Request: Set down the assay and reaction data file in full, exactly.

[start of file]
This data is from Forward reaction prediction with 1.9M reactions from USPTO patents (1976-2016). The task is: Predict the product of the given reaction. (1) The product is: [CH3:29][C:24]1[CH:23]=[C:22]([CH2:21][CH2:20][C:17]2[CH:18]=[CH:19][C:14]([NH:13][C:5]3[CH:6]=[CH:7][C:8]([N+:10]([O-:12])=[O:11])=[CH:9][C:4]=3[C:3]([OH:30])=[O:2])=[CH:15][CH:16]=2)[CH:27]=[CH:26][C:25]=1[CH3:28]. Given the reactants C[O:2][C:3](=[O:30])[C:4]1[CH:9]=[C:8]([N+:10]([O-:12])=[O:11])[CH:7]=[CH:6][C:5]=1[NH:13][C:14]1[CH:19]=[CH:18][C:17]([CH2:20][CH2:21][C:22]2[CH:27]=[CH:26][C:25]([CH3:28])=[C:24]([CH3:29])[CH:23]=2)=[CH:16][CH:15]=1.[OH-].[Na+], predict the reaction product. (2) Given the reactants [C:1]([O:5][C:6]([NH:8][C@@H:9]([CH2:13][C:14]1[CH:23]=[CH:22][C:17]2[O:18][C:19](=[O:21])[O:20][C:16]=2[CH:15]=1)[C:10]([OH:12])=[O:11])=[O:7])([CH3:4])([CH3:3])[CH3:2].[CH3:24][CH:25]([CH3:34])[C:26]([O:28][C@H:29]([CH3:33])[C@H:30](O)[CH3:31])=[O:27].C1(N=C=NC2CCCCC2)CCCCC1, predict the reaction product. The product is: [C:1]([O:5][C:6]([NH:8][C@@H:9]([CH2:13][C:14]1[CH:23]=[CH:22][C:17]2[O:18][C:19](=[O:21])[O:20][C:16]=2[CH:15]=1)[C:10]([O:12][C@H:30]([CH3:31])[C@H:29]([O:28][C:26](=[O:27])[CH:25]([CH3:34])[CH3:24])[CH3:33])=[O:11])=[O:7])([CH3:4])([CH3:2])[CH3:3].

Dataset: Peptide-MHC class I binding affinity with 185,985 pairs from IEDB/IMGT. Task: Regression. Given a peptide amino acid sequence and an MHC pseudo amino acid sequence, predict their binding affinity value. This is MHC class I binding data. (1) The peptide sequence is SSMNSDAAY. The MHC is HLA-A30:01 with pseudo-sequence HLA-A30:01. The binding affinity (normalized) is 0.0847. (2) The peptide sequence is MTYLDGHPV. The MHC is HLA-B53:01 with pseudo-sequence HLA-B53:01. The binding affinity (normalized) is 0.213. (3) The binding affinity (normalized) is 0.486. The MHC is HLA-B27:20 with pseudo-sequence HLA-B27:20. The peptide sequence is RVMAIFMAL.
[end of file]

This data is from Forward reaction prediction with 1.9M reactions from USPTO patents (1976-2016). The task is: Predict the product of the given reaction. (1) The product is: [CH3:29][C:24]1[CH:23]=[C:22]([CH2:21][CH2:20][C:17]2[CH:18]=[CH:19][C:14]([NH:13][C:5]3[CH:6]=[CH:7][C:8]([N+:10]([O-:12])=[O:11])=[CH:9][C:4]=3[C:3]([OH:30])=[O:2])=[CH:15][CH:16]=2)[CH:27]=[CH:26][C:25]=1[CH3:28]. Given the reactants C[O:2][C:3](=[O:30])[C:4]1[CH:9]=[C:8]([N+:10]([O-:12])=[O:11])[CH:7]=[CH:6][C:5]=1[NH:13][C:14]1[CH:19]=[CH:18][C:17]([CH2:20][CH2:21][C:22]2[CH:27]=[CH:26][C:25]([CH3:28])=[C:24]([CH3:29])[CH:23]=2)=[CH:16][CH:15]=1.[OH-].[Na+], predict the reaction product. (2) Given the reactants [C:1]([O:5][C:6]([NH:8][C@@H:9]([CH2:13][C:14]1[CH:23]=[CH:22][C:17]2[O:18][C:19](=[O:21])[O:20][C:16]=2[CH:15]=1)[C:10]([OH:12])=[O:11])=[O:7])([CH3:4])([CH3:3])[CH3:2].[CH3:24][CH:25]([CH3:34])[C:26]([O:28][C@H:29]([CH3:33])[C@H:30](O)[CH3:31])=[O:27].C1(N=C=NC2CCCCC2)CCCCC1, predict the reaction product. The product is: [C:1]([O:5][C:6]([NH:8][C@@H:9]([CH2:13][C:14]1[CH:23]=[CH:22][C:17]2[O:18][C:19](=[O:21])[O:20][C:16]=2[CH:15]=1)[C:10]([O:12][C@H:30]([CH3:31])[C@H:29]([O:28][C:26](=[O:27])[CH:25]([CH3:34])[CH3:24])[CH3:33])=[O:11])=[O:7])([CH3:4])([CH3:2])[CH3:3].

Dataset: Peptide-MHC class I binding affinity with 185,985 pairs from IEDB/IMGT. Task: Regression. Given a peptide amino acid sequence and an MHC pseudo amino acid sequence, predict their binding affinity value. This is MHC class I binding data. (1) The peptide sequence is SSMNSDAAY. The MHC is HLA-A30:01 with pseudo-sequence HLA-A30:01. The binding affinity (normalized) is 0.0847. (2) The peptide sequence is MTYLDGHPV. The MHC is HLA-B53:01 with pseudo-sequence HLA-B53:01. The binding affinity (normalized) is 0.213. (3) The binding affinity (normalized) is 0.486. The MHC is HLA-B27:20 with pseudo-sequence HLA-B27:20. The peptide sequence is RVMAIFMAL.